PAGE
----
VOA/PNN interviewed a top US defense official – Richard Douglas, Deputy Assistant Secretary of Defense for counter narcotics, counter proliferation and global threats – in London February 4. He said both the US and Afghanistan are corned about Iran’s involvement in Afghanistan. “I think it’s fair to say that if Iran acted more responsibly, the problems in Afghanistan would be easier to solve.” Mr. Douglas said that includes the drug trafficking situation along the border between Afghanistan and Iran. “I think what they would like to see is what any other government would like to see with its neighbors: namely, as much cooperation as possible – information sharing, an effort to use the resources at hand in order to stop what is a grave problem for both countries, because Afghanistan has a problem not just with contraband going out but also coming in.” Mr. Douglas said Afghanistan would like to see Iran try to do something about the flow of precursor chemicals coming across the border.” He also said Afghan officials are fully aware there are problems with narcotics corruption in the government and that they “would like to see every effort made to reduce it.”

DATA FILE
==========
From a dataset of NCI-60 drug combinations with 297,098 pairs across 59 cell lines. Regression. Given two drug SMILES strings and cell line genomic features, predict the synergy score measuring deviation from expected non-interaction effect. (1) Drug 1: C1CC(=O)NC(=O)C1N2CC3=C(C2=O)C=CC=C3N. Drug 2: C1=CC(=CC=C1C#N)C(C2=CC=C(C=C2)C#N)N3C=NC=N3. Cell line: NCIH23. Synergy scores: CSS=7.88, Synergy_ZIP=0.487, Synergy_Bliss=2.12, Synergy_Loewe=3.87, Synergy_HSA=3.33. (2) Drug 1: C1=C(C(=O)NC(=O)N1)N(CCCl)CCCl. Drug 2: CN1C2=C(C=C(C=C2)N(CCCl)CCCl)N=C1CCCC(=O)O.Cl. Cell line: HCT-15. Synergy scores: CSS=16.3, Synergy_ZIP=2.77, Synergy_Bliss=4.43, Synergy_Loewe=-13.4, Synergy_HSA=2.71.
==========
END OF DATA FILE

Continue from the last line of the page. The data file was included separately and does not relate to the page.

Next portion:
Roundtable with You February 4 interviewed former US diplomat John Limbert on US-Iranian relations. Ambassador Limbert, who now teaches at the US Naval Academy, was one of the Americans held hostage at the US Embassy in Tehran for 444 days at the onset of the Islamic Revolution. The United States subsequently broke diplomatic relations with Iran, and during the past three decades, there has been only limited political contact between the two governments. Mr. Limbert said, “We have to be realistic in looking at the roots of mistrust and fear the Iranians have of great powers. Conspiracy theories are an important part of this culture.” He said it is part of this mindset that led Iran to believe that the Iraqi invasion which led to the Iran-Iraq War was an American conspiracy against Iran. “Americans fail to understand this Iranian mindset,” he said. “Another obstacle toward any meaningful and friendly approach is with whom do we negotiate? There are numerous sources of power in Iran, and they are in contradiction with each other. You have elected and non-elected sources of power. Ayatollah Khamenei says he represents God and Ahmadinejad supposedly represents the people. But no one can act independently of the other.” Mr. Limbert said, “We need to take bold action, and remove the fear and mistrust that stand in the way of better understanding.”